Hard as we try to avoid them, sometimes we must confront difficult people and tricky social situations, maybe even at a holiday dinner. To insist on thinking that a reasonable person can overcome any and all obstacles, making all parties equally happy is to sacrifice your self-esteem, because the reality is that sometimes there is nothing you can do to make everyone happy. Holiday time will bring family together, and sadly old conflicts could also come up.
Hiding from conflict doesn’t help. Sitting in the background, keeping quiet, staying out of the way, is not going to solve anything. Instead, passively withdrawing from interaction is likely to backfire with an angry outburst that can be aggressive, leaving you feeling victimized and everyone involved with hurt feelings, making already strained relationships even weaker.
Aggressiveness can vary from disrespectful, manipulative, or demeaning, to abusive. Aggressive people need to win, and fail to look at things from another persons point of view. While being aggressive, a person wants to win, retaliating for perceived wrongs, and creating unnecessary conflict. In the wake of aggressive conflicts, relationships are left damaged, everyone involved feels like a victim, and any social support that may have existed is lost.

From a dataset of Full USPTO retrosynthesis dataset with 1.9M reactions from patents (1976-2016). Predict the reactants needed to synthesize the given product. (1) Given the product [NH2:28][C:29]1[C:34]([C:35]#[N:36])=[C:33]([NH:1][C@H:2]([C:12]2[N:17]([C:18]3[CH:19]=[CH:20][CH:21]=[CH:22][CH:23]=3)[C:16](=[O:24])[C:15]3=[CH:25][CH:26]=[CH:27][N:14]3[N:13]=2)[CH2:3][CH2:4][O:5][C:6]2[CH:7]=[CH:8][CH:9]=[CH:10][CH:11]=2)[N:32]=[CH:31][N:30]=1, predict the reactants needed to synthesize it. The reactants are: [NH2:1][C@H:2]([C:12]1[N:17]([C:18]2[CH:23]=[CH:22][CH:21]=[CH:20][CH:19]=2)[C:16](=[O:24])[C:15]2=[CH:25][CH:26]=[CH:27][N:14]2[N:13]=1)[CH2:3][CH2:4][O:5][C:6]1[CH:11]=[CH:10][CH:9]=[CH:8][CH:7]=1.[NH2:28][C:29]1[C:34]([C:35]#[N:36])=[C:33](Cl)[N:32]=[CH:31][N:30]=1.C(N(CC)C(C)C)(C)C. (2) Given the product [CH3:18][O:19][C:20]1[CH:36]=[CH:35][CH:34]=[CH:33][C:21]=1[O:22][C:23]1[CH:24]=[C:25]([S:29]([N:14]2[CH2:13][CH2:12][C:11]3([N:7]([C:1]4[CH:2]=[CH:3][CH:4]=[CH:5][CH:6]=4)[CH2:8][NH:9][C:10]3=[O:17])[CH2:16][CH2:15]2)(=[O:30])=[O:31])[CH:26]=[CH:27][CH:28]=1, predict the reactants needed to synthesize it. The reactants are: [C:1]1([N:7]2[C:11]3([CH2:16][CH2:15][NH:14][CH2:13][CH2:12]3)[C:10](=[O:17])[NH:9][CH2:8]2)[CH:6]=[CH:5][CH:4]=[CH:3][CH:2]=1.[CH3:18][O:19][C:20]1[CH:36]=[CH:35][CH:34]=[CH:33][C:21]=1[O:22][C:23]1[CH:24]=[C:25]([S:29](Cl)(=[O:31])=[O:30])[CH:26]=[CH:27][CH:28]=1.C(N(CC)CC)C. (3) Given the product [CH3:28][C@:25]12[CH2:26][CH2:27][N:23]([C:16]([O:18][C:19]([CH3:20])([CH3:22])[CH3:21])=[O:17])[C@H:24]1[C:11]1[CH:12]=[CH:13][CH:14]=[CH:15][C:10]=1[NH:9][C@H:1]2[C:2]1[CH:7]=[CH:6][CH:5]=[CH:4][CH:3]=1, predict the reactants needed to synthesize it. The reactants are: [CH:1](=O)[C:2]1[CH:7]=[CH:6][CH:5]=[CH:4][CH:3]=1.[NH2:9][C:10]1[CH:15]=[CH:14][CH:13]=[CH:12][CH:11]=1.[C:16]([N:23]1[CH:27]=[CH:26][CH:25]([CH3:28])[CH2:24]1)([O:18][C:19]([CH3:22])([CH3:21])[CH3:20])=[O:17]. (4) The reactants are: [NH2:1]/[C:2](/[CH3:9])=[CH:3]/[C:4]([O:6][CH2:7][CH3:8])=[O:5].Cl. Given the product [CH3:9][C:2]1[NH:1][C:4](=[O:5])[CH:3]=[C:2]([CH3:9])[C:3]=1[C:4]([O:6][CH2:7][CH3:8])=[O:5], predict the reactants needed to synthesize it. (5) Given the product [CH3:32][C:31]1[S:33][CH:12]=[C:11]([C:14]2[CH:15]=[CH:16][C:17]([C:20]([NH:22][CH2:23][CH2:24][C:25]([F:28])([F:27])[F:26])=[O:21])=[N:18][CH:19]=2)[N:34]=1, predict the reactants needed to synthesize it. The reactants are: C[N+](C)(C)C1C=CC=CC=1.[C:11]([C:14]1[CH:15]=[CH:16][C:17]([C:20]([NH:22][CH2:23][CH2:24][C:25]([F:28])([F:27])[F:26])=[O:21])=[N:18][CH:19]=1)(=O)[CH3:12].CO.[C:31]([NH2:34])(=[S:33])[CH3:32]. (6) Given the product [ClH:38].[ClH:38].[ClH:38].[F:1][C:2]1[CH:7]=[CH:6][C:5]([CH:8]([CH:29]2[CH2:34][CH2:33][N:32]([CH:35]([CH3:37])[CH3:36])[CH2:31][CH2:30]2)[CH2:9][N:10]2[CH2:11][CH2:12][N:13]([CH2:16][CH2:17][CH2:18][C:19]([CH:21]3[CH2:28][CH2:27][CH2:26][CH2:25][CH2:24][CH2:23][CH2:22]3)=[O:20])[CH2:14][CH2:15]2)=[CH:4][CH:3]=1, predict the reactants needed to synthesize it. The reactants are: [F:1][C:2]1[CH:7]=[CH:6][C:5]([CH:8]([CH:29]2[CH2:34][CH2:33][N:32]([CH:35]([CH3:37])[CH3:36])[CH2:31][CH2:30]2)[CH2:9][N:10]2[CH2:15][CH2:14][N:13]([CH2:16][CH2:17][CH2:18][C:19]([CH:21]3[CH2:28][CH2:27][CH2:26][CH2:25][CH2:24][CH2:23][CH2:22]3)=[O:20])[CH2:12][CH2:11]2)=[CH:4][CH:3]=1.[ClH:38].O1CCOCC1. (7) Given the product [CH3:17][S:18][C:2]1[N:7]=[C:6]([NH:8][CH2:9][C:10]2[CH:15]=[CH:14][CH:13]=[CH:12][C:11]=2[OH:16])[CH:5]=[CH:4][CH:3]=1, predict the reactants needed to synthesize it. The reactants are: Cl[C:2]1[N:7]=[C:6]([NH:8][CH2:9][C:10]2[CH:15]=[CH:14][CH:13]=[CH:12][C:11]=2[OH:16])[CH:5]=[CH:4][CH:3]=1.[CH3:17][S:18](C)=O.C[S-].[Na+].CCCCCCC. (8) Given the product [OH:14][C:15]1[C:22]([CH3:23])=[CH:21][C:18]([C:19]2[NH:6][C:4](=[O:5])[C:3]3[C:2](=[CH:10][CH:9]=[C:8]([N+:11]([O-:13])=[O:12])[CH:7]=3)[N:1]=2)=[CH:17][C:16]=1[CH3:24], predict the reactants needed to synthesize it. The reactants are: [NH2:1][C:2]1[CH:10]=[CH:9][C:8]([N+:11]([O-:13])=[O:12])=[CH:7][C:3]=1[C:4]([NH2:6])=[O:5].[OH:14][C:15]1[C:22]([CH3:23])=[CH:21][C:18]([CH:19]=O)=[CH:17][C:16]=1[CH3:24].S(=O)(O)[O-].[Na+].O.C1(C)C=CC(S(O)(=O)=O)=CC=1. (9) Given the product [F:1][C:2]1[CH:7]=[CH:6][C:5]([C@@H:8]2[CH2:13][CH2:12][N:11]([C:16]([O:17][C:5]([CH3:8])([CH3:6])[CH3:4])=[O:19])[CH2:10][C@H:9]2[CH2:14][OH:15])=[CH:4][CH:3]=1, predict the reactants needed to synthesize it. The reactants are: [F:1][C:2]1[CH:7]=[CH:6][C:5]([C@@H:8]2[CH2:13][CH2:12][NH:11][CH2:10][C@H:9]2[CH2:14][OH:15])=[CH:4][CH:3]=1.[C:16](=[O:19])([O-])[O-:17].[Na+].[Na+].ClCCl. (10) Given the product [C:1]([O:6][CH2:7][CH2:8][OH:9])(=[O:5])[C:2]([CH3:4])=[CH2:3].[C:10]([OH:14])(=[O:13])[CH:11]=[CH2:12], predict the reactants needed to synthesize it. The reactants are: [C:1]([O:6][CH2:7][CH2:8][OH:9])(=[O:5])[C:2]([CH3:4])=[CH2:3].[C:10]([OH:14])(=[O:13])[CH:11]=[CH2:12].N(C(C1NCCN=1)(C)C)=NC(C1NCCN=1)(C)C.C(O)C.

The better way is to follow a balanced path of being open and honest about your feeling in a non-judgmental way. Don’t try to change the behavior of others, but limit how their behavior effects you, by calmly and assertively expressing how you feel without engaging in a power struggle, or getting defensive. Sometimes a distraction, like excusing yourself to go to the bathroom, is very effective for interrupting any conversation that you need to get out of politely. Other distractions include offering to get beverages or snacks, or checking on what the children might be up to so quietly in the other room. Stay calm, and don’t rise to the bait that is offered.
When you are hit hard by disrespectful and abusive treatment, it is how your judge yourself that counts. If you know you are a good and loving person, who is competent and worthy of respect, then you have good self-esteem. Having good self-esteem will allow you to bounce back from difficult encounters with others, and will help you to treat yourself respectfully. As you treat yourself respectfully, others will also treat you with greater respect.
Communicating with assertiveness, will lead to fewer conflicts, help you build strong supportive relationships, and lead to less stress not only during the holidays, but throughout the year. Make a plan and be ready to act.